Published Date : Nov 16, 2016
Human immunodeficiency virus (HIV), a retrovirus that often leads to Acquired Immunodeficiency syndrome (AIDS) in humans, is a condition where the immune system gets damaged paving the way for life threatening infections. Though there is no permanent cure for HIV, antiretroviral drugs help control the level of HIV in the body and prevent them from spreading fast, thereby letting the immune system recover and stay strong. It also stops HIV being from being passed on. For this reason, antiretroviral drug is extremely important for pregnant or breastfeeding women with HIV, as otherwise they might pass on the virus onto their offspring.
As per the World Health Organization (WHO) around 17 million HIV afflicted people are dependent on antiretroviral drugs and around 2 million started taking it in 2015. WHO also says that seven in 10 pregnant women who have HIV receive antiretroviral treatment.
Massive Sub Saharan Market Remains Untapped due to Expensive Treatment
HIV treatments, besides the antiretroviral drug, mostly comprise of dietary modifications and symptomatic relief of physical conditions seen at the onset of AIDS. But such therapeutic treatments are expensive and require constant supply of energy compounds on a daily basis. As a result, developing and underdeveloped regions which are home to maximum number of HIV patients, continue to reel under the impact of the malady. Sub-Saharan Africa, for example, has most number of HIV patients. Being one of the poorest region of world means that most people are unable to afford treatment. To help out, companies these days are trying to reach out to the needy in such places cheaper drugs costs.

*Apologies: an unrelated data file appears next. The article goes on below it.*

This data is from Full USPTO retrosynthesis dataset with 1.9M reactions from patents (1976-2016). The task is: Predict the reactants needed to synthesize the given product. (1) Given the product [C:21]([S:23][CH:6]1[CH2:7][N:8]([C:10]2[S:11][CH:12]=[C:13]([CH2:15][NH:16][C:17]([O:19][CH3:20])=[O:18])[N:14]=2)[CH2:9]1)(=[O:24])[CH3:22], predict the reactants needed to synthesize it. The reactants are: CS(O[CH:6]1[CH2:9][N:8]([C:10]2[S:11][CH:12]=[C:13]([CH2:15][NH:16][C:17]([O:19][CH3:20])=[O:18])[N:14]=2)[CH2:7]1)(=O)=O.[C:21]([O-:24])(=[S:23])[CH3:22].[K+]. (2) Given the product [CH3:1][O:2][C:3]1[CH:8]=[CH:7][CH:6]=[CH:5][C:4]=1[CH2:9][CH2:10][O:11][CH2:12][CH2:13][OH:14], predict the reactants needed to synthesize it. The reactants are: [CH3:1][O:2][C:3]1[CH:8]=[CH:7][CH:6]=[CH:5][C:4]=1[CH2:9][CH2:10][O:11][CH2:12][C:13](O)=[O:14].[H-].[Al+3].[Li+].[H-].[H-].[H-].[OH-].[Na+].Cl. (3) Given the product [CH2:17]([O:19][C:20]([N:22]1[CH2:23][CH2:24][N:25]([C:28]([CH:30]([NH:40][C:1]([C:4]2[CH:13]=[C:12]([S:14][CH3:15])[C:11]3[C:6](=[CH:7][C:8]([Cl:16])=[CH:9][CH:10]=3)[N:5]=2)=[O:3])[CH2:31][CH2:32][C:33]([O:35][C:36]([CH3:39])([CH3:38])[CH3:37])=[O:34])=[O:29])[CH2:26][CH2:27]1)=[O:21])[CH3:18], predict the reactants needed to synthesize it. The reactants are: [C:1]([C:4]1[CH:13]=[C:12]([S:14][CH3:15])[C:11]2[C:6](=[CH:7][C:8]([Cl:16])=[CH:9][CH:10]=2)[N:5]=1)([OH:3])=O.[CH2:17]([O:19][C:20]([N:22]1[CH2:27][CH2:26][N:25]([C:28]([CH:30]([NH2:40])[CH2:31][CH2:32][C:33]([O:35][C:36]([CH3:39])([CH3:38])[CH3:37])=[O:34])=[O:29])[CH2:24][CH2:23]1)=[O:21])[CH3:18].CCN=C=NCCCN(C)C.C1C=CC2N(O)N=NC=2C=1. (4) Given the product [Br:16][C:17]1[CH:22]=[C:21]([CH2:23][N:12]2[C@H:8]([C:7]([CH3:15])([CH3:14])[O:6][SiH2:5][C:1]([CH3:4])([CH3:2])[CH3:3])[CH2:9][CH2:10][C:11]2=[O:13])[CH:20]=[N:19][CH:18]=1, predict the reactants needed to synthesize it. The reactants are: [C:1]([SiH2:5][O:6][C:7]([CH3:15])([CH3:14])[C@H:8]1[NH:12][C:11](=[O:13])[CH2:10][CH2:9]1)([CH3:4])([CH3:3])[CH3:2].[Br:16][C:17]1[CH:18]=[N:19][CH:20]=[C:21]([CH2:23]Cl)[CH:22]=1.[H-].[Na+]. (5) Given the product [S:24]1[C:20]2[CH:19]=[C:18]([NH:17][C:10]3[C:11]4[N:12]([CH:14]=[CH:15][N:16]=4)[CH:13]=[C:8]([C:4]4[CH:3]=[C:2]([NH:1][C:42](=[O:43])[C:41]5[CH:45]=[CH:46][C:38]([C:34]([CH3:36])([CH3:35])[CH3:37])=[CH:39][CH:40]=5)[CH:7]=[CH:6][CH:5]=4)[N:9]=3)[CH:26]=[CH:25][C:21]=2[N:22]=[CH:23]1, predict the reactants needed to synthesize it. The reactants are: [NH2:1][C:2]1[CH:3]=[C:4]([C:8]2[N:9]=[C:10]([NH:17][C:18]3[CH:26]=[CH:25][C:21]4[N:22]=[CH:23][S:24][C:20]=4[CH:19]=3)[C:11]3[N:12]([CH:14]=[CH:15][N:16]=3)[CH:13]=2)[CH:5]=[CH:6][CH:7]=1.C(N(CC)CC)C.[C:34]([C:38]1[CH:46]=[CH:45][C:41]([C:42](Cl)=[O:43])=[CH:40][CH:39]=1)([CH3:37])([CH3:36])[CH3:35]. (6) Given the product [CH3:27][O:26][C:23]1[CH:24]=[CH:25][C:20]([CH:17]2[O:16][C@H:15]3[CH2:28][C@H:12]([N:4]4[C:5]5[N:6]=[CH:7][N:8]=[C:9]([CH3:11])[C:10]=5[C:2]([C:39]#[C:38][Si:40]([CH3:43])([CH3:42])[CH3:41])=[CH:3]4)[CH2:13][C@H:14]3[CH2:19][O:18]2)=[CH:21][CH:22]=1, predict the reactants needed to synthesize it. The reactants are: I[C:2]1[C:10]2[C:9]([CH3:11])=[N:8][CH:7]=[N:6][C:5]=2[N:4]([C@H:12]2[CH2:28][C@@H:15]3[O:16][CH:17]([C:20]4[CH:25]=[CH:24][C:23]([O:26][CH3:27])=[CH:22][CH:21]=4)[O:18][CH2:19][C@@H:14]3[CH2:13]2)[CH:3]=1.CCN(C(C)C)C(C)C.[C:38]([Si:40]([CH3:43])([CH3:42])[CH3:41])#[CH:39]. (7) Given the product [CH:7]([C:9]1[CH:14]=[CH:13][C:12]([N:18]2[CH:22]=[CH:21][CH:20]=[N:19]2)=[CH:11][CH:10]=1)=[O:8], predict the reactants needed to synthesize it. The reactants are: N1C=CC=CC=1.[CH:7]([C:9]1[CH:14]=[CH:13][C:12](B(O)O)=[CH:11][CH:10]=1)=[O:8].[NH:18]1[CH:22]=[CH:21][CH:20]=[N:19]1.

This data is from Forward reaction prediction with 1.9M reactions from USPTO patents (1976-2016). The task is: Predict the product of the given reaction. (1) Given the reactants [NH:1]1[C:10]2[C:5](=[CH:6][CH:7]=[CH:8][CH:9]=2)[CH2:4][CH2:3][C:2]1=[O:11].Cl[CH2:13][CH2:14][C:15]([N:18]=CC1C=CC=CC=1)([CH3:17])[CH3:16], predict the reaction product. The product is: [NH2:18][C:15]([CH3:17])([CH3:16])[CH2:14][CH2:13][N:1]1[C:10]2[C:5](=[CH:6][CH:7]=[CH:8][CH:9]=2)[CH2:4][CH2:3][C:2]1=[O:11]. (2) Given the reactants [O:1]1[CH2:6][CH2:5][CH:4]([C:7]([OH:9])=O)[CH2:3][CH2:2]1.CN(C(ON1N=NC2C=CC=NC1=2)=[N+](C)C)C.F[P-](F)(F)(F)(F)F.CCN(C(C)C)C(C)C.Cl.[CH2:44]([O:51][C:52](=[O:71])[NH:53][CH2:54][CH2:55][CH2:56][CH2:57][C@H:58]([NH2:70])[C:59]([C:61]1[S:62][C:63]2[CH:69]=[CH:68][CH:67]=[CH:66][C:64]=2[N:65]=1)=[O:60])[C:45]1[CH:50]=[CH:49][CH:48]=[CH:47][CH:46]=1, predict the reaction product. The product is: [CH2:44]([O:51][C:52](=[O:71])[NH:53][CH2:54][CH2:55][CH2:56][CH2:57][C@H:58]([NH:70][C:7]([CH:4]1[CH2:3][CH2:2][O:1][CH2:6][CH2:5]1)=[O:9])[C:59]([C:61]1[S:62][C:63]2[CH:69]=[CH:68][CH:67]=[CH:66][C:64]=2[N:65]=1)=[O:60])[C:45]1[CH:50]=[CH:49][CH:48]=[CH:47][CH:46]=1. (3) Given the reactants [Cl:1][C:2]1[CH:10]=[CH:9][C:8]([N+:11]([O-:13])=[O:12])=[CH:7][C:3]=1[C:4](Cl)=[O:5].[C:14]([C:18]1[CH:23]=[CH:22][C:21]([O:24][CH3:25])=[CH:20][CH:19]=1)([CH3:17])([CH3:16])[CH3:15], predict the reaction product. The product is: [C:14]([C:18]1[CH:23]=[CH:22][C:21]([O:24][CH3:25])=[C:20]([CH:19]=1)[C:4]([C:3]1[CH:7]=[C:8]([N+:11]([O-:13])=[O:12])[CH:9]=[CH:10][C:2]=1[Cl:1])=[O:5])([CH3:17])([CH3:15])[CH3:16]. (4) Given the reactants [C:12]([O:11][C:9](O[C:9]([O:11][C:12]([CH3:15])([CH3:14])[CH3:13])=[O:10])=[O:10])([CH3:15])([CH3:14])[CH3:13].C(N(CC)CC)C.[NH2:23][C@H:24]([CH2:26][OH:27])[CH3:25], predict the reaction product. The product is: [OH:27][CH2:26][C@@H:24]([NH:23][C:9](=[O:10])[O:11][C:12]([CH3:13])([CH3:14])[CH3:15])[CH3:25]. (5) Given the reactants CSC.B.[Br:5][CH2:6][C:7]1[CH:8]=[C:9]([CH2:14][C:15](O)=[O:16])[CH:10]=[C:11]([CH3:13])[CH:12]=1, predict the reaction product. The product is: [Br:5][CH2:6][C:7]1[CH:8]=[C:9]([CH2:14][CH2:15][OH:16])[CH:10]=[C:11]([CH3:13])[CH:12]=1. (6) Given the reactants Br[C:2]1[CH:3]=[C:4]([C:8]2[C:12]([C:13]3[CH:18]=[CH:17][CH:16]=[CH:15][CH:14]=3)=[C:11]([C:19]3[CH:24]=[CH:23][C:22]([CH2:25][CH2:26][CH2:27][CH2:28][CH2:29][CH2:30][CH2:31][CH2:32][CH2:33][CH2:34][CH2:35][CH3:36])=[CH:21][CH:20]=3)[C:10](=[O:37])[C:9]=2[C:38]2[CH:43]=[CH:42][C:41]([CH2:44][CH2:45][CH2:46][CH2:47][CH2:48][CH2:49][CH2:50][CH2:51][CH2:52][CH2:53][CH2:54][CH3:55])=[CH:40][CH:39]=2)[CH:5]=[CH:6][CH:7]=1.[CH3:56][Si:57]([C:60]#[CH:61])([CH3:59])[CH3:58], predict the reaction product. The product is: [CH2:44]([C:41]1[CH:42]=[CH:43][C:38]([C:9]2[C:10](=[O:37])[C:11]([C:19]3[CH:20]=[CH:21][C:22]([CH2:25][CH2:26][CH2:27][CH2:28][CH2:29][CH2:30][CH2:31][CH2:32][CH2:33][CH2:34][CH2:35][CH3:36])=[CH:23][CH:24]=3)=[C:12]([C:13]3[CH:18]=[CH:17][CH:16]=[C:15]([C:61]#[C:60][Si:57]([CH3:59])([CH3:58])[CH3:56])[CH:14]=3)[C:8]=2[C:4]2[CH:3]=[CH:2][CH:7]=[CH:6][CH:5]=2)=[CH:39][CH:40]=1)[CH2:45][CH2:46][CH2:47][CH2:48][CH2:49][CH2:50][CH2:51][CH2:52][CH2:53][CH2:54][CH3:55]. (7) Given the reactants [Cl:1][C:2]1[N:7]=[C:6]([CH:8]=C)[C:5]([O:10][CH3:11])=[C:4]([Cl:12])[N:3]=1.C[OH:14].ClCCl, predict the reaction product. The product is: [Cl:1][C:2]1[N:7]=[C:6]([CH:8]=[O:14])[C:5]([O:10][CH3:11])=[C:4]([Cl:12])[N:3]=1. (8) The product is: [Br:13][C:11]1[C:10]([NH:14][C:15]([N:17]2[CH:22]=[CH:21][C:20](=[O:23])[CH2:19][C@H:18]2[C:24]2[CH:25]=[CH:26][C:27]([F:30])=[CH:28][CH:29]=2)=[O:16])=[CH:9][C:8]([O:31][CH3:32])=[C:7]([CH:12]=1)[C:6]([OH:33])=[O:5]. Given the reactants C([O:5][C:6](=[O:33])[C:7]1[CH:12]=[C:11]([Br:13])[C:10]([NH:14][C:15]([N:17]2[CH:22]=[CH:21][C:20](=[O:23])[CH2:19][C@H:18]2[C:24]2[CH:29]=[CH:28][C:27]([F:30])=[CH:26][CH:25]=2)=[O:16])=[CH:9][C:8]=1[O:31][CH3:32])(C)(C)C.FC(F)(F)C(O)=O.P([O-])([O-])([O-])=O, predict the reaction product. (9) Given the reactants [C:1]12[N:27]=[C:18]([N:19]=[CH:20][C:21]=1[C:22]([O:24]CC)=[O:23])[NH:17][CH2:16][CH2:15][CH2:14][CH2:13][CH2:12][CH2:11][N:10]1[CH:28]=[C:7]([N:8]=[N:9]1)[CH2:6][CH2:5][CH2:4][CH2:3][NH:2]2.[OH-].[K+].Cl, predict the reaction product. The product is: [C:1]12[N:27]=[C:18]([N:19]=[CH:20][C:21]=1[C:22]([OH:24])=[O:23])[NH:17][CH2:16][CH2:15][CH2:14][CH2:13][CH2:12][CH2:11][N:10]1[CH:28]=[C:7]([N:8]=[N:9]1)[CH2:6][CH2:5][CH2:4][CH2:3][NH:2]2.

WHO Warns of Growing Risk of HIV Drug Resistance
In one of its recent reports, the WHO raised concerns about growing HIV drug resistance (HIDVR) seen in patients. It found out that up to 2010, HIVDR levels remained a moderate 7% in developing nations. However, recently, in some countries it was found to be at or above 10% amongst those people who have just started HIV treatment, and up to 40% in those who had resumed treatment. Such reports warrant routine implementation of nationally representative HIVDR surveys and proper solutions.